Gold holding above $1,800

Gold holding above $1,800

Gold holding above $1,800 after dipping slightly on the surprising January jobs report revealing a much stronger economy picture than expected after the omicron wave.

U.S. nonfarm payrolls jumped 467,000 in January, cruising past the 150,000 Wall Street estimate. The biggest gains were in the leisure and hospitality sector, but professional and business services and even retail also posted impressive numbers. Wages also leapt 0.7% for the month and 5.7% for the year. Meanwhile, huge revisions boosted the November and December totals by 709,000.

Now the markets will watch to see the effect of these strong numbers on the Federal Reserve’s monetary policy. The central bank has already indicated that it plans multiple interest rate increases this year, which would likely be bearish for gold.

Front-month gold futures fell 0.3% Thursday to settle at $1,786.60 an ounce on Comex, though the metal rallied 1% in the first four days of this week. Gold dropped 1.8% in January, its worst month since September. It retreated 3.5% in 2021. The April contract is up $5.30 (+0.29%) an ounce to $1,809.40 and the DG spot price is $1,808.80.

While a rate hike is considered bearish for gold, the Fed actions are being driven by high inflation, and gold is a traditional hedge against inflation. The U.S. government’s personal consumption expenditure price index, the Fed’s favored inflation measure, last month posted the fastest year-on-year gain since September 1983. Also keeping a floor under gold prices are the dollar, which is poised for its worst week in two years, and uncertainty over both the tensions between Russia and Ukraine and the state of the pandemic.

But most investors are looking to the Fed and economic indicators for further direction.

Earlier this week, payroll processing firm ADP reported that companies cut jobs in January for the first month in more than a year as the omicron variant of the coronavirus spread. The U.S. Labor Department reported Thursday that weekly initial jobless claims came in lower than expected.

The CME FedWatch Tool shows that 100% of traders now expect a rate increase at the March meeting, compared with 60.7% a month ago. Money markets are now pricing in multiple rate increases this year.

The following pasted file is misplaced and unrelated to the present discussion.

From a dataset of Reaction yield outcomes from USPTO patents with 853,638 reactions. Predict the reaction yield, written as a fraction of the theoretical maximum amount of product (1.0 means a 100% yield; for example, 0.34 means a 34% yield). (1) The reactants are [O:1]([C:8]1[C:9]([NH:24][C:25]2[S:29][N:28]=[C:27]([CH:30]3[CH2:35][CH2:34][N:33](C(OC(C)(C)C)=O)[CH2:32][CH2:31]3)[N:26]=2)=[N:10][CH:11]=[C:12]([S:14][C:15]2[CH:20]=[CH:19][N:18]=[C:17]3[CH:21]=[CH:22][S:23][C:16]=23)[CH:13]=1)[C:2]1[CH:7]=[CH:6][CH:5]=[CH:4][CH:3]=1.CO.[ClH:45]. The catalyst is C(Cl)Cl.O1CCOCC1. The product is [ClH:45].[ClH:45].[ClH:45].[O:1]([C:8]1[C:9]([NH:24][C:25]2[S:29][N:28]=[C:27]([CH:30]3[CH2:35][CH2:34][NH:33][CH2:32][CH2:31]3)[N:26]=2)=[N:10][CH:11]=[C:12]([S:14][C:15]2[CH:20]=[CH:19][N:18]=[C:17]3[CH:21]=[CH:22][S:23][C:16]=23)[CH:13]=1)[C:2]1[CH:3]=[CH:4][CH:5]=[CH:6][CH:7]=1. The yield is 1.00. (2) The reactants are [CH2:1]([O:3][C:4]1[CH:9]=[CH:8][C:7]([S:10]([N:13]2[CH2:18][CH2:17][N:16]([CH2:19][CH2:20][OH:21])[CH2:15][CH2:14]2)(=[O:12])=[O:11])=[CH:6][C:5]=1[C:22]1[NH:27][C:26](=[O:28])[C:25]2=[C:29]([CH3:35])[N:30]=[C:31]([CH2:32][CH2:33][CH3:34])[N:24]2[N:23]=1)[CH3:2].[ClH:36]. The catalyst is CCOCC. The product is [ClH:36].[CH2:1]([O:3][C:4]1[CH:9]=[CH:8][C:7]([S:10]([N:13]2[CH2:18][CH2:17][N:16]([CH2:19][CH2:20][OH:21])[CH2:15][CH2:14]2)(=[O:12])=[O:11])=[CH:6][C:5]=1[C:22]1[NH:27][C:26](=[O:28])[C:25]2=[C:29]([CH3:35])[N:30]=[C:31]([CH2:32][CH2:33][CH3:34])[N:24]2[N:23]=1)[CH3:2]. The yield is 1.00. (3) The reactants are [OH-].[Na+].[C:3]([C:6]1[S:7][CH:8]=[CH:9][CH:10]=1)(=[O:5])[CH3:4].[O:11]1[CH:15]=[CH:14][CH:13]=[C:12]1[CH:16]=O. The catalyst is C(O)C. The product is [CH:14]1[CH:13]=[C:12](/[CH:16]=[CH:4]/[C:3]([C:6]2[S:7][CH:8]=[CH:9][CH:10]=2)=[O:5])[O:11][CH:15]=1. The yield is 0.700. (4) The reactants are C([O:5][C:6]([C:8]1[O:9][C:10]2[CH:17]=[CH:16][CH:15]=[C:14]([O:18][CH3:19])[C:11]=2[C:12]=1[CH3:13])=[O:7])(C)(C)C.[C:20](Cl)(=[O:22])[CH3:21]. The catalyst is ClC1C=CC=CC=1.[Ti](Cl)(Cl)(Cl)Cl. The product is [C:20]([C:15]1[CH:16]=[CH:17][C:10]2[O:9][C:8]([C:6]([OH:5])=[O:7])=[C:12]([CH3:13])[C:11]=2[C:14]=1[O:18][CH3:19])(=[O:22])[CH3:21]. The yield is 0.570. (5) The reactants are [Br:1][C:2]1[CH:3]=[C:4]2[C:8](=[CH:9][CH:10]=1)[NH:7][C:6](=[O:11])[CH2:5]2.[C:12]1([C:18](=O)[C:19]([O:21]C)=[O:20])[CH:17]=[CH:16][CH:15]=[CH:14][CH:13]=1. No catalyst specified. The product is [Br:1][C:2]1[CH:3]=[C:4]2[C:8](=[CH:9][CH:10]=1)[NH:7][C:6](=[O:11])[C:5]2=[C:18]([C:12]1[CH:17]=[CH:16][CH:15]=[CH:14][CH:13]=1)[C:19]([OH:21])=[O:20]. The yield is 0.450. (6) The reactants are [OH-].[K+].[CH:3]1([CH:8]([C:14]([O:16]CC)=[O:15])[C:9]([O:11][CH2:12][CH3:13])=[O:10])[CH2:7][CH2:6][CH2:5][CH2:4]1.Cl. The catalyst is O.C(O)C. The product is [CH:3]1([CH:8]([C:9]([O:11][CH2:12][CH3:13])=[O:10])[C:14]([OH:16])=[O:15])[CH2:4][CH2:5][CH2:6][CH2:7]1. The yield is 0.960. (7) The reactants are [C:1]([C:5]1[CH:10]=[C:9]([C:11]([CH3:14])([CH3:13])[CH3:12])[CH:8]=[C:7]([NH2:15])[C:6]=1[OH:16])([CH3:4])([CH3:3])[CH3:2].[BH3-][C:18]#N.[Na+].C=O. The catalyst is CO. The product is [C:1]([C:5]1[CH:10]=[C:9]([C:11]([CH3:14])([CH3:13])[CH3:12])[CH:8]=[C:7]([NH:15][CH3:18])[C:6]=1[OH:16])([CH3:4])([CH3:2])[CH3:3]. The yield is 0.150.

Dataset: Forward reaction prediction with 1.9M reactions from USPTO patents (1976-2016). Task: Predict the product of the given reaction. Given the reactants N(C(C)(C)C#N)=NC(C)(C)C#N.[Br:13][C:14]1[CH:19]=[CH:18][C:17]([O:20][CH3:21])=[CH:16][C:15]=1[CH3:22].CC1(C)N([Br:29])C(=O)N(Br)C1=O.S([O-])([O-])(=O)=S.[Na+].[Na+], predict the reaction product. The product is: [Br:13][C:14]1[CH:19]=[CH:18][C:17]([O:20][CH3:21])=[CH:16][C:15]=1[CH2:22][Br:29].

March silver futures decreased 1.5% Thursday to $22.38 an ounce on Comex. The front-month contract advanced 0.3% in the first four days of this week. Silver dropped 4.1% in January after gaining 2.4% in December. It fell 12% in 2021. Silver prices are tied to industrial demand. The March contract is up $0.205 (+0.92%) an ounce to $22.580 and the DG spot price is $22.63.

Spot palladium fell 2.2% Thursday $2,333.00 an ounce and is down 2.6% so far this week. Palladium jumped 24% last month after rallying 9.6% in December. It fell 22% in 2021. Palladium’s main use is in catalytic converters for gasoline-powered vehicles. Currently, the DG spot price is slightly down $6.20 an ounce to $2,328.50.

Spot platinum decreased 1.1% Thursday to $1,038.50 an ounce. It’s up 2.4% so far this week. The metal rose 5.7% in January after gaining 2.9% in December. It lost 9.4% last year. The DG spot price has currently slipped $9.20 an ounce to $1,029.10.


Disclaimer: This editorial has been prepared by Dillon Gage Metals for information and thought-provoking purposes only and does not purport to predict or forecast actual results. This editorial opinion is not to be construed as investment advice or as a recommendation regarding any particular security, commodity or course of action. Opinions expressed herein cannot be attributable to Dillon Gage. Reasonable people may disagree about the events discussed or opinions expressed herein. In the event any of the assumptions used herein do not come to fruition, results are likely to vary substantially. It is not a solicitation or advice to make any exchange in commodities, securities or other financial instruments. No part of this editorial may be reproduced in any manner, in whole or in part, without the prior written permission of Dillon Gage Metals. Dillon Gage Metals shall not have any liability for any damages of any kind whatsoever relating to this editorial. You should consult your advisers with respect to these areas. By posting this editorial, you acknowledge, understand and accept this disclaimer.